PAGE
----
Area of Focus: Armenian Genocide Recognition
Location: Illinois, Skokie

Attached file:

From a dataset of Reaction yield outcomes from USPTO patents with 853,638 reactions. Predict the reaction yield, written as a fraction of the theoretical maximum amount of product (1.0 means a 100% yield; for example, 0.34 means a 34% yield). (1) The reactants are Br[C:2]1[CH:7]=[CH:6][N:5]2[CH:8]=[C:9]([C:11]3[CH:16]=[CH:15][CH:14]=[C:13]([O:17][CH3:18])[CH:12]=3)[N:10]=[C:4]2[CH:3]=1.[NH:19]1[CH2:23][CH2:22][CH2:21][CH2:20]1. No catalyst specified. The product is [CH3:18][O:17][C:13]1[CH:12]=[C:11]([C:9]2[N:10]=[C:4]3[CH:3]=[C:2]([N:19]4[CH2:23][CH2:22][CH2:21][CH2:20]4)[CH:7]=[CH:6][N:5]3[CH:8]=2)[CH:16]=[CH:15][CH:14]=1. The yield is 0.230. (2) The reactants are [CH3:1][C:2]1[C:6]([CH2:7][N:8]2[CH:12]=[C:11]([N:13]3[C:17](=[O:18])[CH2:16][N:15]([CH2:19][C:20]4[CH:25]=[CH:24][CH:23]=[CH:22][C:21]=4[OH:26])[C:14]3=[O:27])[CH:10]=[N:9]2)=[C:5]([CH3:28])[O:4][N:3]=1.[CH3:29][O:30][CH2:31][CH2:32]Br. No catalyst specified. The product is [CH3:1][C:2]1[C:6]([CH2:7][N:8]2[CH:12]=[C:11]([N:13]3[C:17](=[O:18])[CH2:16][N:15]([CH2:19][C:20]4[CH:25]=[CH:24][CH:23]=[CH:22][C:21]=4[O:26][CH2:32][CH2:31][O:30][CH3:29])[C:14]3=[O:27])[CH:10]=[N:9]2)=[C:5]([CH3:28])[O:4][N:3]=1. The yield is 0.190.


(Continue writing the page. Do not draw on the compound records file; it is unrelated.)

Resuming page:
Kelley Szany, Director of Educational Outreach & Genocide Initiatives, Illinois Holocaust Museum and Education Center. Szany joined the Museum’s staff in 2001. She oversees all of the Museum’s educational outreach initiatives for students and educators, and develops the Museum’s community, youth and teacher programming and seminars on genocide and human rights issues. During her tenure Szany has been instrumental in the development of the Museum’s broader genocide and human rights mission and vision. She has become recognized as a leading contemporary genocide educator, speaking to audiences not only on the Holocaust but the genocides of Armenia, Cambodia, Bosnia, Rwanda and Darfur, as well as the power of social change and youth activism. In 2012, she created the Museum’s education framework, “On Our Watch: Genocide and Human Rights” which uses literature, film and primary resource materials to teach about 20th and 21st century genocide and human rights crimes. She recently presented a joint full-day clinic at the National Council of Social Studies’Annual Conference with partners The Genocide Education Project; Facing History and Ourselves, and The Choices Program at Brown University’s Watson Institute for International Studies, on the topic – “’A Problem from Hell’ Revisited: Genocide Prevention Today.” In addition, in 2013 she led the Museum in hosting a groundbreaking and high-level event on North Korea’s hidden gulag system, in partnership with the Committee for Human Rights in North Korea. Szany currently sits on the advisory committee for the development of The Train Curriculum, a real-time and internet based program that connects high schools students across the United States with their peers in Germany, Israel and the U.K., in grasping the connections between Holocaust history and contemporary oppression and atrocities. She is recipient of the Chicago Public School Service Learning Outstanding Community Partner Award, Friend of the Jewish Community Award from the Jewish Federation of Northwest Indiana, and the Samuel Goldsmith Award from the Jewish Federation of Metropolitan Chicago. Szany is a graduate of Canisius College in New York and Loyola University Chicago, and holds a B.A. in History and M.A. in Public History. Her area of study and education focused on that of memory and the future role of Holocaust museums and memorials.